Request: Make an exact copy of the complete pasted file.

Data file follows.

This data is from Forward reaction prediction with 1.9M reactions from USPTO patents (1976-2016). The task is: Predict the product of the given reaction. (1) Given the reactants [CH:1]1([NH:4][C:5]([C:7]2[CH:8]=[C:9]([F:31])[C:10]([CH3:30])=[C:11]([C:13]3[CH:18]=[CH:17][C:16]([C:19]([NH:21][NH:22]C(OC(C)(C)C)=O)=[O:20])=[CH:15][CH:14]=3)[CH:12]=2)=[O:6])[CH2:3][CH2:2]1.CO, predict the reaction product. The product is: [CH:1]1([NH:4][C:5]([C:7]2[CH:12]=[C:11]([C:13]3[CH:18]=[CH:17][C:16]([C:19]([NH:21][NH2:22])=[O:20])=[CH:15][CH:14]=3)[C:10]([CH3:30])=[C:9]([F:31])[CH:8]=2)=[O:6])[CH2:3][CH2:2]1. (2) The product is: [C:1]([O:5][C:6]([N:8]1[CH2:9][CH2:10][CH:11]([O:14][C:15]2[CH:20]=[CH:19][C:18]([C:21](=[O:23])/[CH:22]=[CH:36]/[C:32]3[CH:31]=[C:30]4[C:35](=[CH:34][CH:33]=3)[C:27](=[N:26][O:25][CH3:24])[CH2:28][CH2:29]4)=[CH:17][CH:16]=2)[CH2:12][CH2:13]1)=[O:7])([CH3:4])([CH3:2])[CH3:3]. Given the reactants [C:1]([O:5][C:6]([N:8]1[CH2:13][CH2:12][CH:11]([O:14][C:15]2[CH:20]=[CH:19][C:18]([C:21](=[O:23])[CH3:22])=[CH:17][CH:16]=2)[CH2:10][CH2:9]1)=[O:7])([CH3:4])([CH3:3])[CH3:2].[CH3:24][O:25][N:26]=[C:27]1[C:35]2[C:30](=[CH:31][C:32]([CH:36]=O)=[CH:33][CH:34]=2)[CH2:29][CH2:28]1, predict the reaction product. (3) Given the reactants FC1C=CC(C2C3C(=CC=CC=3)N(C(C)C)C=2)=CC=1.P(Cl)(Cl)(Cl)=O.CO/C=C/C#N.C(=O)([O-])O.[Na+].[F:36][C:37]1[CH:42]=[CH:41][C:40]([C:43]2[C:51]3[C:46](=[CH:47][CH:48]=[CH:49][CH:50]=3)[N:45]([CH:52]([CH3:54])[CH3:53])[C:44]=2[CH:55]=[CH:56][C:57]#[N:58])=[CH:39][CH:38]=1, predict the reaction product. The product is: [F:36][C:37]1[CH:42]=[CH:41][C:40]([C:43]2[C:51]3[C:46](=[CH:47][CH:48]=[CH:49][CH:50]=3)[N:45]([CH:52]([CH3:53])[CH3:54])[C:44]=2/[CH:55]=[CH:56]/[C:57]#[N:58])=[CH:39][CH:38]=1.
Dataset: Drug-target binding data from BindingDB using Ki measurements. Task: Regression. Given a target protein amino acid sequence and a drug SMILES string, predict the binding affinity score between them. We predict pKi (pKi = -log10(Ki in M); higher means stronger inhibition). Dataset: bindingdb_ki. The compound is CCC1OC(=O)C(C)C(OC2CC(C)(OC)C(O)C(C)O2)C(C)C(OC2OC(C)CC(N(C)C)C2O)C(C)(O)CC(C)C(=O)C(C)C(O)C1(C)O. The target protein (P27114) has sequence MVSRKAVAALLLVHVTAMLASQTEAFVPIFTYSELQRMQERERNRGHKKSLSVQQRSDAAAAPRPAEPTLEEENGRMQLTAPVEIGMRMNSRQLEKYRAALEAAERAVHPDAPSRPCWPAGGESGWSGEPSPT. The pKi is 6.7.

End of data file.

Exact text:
This data is from Forward reaction prediction with 1.9M reactions from USPTO patents (1976-2016). The task is: Predict the product of the given reaction. (1) Given the reactants [CH:1]1([NH:4][C:5]([C:7]2[CH:8]=[C:9]([F:31])[C:10]([CH3:30])=[C:11]([C:13]3[CH:18]=[CH:17][C:16]([C:19]([NH:21][NH:22]C(OC(C)(C)C)=O)=[O:20])=[CH:15][CH:14]=3)[CH:12]=2)=[O:6])[CH2:3][CH2:2]1.CO, predict the reaction product. The product is: [CH:1]1([NH:4][C:5]([C:7]2[CH:12]=[C:11]([C:13]3[CH:18]=[CH:17][C:16]([C:19]([NH:21][NH2:22])=[O:20])=[CH:15][CH:14]=3)[C:10]([CH3:30])=[C:9]([F:31])[CH:8]=2)=[O:6])[CH2:3][CH2:2]1. (2) The product is: [C:1]([O:5][C:6]([N:8]1[CH2:9][CH2:10][CH:11]([O:14][C:15]2[CH:20]=[CH:19][C:18]([C:21](=[O:23])/[CH:22]=[CH:36]/[C:32]3[CH:31]=[C:30]4[C:35](=[CH:34][CH:33]=3)[C:27](=[N:26][O:25][CH3:24])[CH2:28][CH2:29]4)=[CH:17][CH:16]=2)[CH2:12][CH2:13]1)=[O:7])([CH3:4])([CH3:2])[CH3:3]. Given the reactants [C:1]([O:5][C:6]([N:8]1[CH2:13][CH2:12][CH:11]([O:14][C:15]2[CH:20]=[CH:19][C:18]([C:21](=[O:23])[CH3:22])=[CH:17][CH:16]=2)[CH2:10][CH2:9]1)=[O:7])([CH3:4])([CH3:3])[CH3:2].[CH3:24][O:25][N:26]=[C:27]1[C:35]2[C:30](=[CH:31][C:32]([CH:36]=O)=[CH:33][CH:34]=2)[CH2:29][CH2:28]1, predict the reaction product. (3) Given the reactants FC1C=CC(C2C3C(=CC=CC=3)N(C(C)C)C=2)=CC=1.P(Cl)(Cl)(Cl)=O.CO/C=C/C#N.C(=O)([O-])O.[Na+].[F:36][C:37]1[CH:42]=[CH:41][C:40]([C:43]2[C:51]3[C:46](=[CH:47][CH:48]=[CH:49][CH:50]=3)[N:45]([CH:52]([CH3:54])[CH3:53])[C:44]=2[CH:55]=[CH:56][C:57]#[N:58])=[CH:39][CH:38]=1, predict the reaction product. The product is: [F:36][C:37]1[CH:42]=[CH:41][C:40]([C:43]2[C:51]3[C:46](=[CH:47][CH:48]=[CH:49][CH:50]=3)[N:45]([CH:52]([CH3:53])[CH3:54])[C:44]=2/[CH:55]=[CH:56]/[C:57]#[N:58])=[CH:39][CH:38]=1.
Dataset: Drug-target binding data from BindingDB using Ki measurements. Task: Regression. Given a target protein amino acid sequence and a drug SMILES string, predict the binding affinity score between them. We predict pKi (pKi = -log10(Ki in M); higher means stronger inhibition). Dataset: bindingdb_ki. The compound is CCC1OC(=O)C(C)C(OC2CC(C)(OC)C(O)C(C)O2)C(C)C(OC2OC(C)CC(N(C)C)C2O)C(C)(O)CC(C)C(=O)C(C)C(O)C1(C)O. The target protein (P27114) has sequence MVSRKAVAALLLVHVTAMLASQTEAFVPIFTYSELQRMQERERNRGHKKSLSVQQRSDAAAAPRPAEPTLEEENGRMQLTAPVEIGMRMNSRQLEKYRAALEAAERAVHPDAPSRPCWPAGGESGWSGEPSPT. The pKi is 6.7.